The standard Men's Journal reader is apparently too slow to understand his own standard knowledge. Throughout the article, Mr. Duane offers reminder of workout-related "facts" that we "know" or "believe." Then he informs us they are false. The tone of the article includes those sarcastic quotes all over the place. Consider the very first paragraph:
I hate the gym. At least, I hate “the gym” as imagined by...
Those quotes serve only to express disdain, and to them I say: I hated this article. At least, I hated this "article" as written by Mr. Duane.
The point of the article, of course, is to debunk "everything I know," mostly by following the author in the riveting tale of his personal journey and life-changing discovery of an amazing, back-to-basics, revolutionary, ancient and time-honored, [buzzword], [buzzword], reviled-by-medical-science-but-actually-SO-good-for-you new workout. Spoiler alert: he likes it.

Even as he denigrates workout systems W, X, and Y for making us obedient, profitable, unfit sheep, Mr. Duane is recruiting us to his new workout system Z. He doesn't address why Z is better than W, X and Y. He just evaluates W, X, and Y in terms of Z. Of course Z is better at achieving Z's objectives, but I bet it sucks at X's objectives.

This is self-unaware writing of the worst sort. Mr. Duane uses the same buzzwords, the same level of excitement and engagement that he mocked in the context of W, X, and Y, to express his total commitment to Z. I suppose it makes sense: if we readers were stupid enough to believe in the workouts he belittles, based on nothing but the recommendations of exercise experts, then we surely will be stupid enough to believe in the workout he expounds based on the recommendations of exercise experts. Again.

It's cheap, it's shallow, and it's a lame marketing tool. I suppose that maybe it earned this guy some money and prestige as a fitness writer. It also gave him an opportunity to publicly brag about the girth of his thigh muscles.


I'll keep arranging my thoughts and words on good writing. What are your thoughts? And words? Have you found any good ones lately? What have you been reading? Can you find an article worse than this one? I'm sure it exists; ask, and the vast internet shall supply.

This post's theme word is hagiography, "an uncritical biography, treating its subject with undue reverence," or "a biography of a saint." Mr. Duane's article is a heinous hagiography of Kevin Brown and Rob Shaul.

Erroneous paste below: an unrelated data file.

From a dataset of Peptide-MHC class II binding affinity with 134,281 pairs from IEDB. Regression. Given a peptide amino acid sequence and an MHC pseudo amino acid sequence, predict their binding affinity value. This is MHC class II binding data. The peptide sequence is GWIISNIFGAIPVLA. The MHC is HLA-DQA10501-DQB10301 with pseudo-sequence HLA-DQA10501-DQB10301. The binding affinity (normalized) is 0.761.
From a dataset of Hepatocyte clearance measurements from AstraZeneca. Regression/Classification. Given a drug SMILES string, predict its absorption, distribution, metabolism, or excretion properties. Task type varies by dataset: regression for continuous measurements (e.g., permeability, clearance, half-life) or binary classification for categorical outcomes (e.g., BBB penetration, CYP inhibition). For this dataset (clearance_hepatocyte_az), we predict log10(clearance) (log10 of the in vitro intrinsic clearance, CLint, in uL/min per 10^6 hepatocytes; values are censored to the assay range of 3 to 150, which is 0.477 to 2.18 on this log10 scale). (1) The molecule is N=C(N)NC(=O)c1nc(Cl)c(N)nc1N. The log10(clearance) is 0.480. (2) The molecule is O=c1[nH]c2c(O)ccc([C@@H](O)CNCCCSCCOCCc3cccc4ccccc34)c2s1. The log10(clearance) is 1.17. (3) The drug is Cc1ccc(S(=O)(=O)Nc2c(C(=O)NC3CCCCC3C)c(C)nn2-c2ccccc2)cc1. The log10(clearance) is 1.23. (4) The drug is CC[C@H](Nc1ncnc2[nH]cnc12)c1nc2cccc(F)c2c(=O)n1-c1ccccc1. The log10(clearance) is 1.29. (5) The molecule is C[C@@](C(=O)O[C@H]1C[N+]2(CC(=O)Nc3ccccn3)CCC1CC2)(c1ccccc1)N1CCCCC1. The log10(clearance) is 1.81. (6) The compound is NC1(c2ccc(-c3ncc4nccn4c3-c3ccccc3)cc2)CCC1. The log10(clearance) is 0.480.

This post written like H. P. Lovecraft.

Wednesday, January 19, 2011

Data management recommendation?

I have a bunch of data.
I made it out of clay.
And when it's dry and labelled,
I'll put it in a dossier.

I have some thousand or so data points, and I am looking for a program to organize them so that:
  • it is easy to cut and slice them and get nice graphs
  • it is easy to sort them on many dimensions
  • it is easy to enter more data points
This project started quite small, and so I felt ok simply using an openoffice spreadsheet. There is now enough data that openoffice (and Excel) has trouble with the size of the file.

Do you have a recommended/preferred method for managing data?

This post's theme word is scienter, "deliberately" or "knowingly." It's an adverb: he waggled his eyebrows scienter.
This post written like Isaac Asimov.

Sunday, January 16, 2011

Ice curtain

A curtain of icicles has slowly descended over the window across the alley from mine.
Cars drive through the alley below, with no regard to the massive property damage that may fall onto them from the sky anytime.
Look at that texture! I attended a seminar with some physicists who study icicle formation, and it's cool in every sense.

This post's theme word is guyot, "underwater mountain." Is the underside of an iceeberg an upside-down ice guyot?

Saturday, January 15, 2011

Hippo in a wok

This sneaky Ikea hippo has hitched his way down from the Child Distraction Section into the Cookery! Now he's just waiting for someone to pick up a wok...
This post's theme word is paratenic, an adjective that describes an intermediate host which is not needed for the development of the parasite, but nonetheless serves to maintain the life cycle of the parasite. That poor paratenic hippo!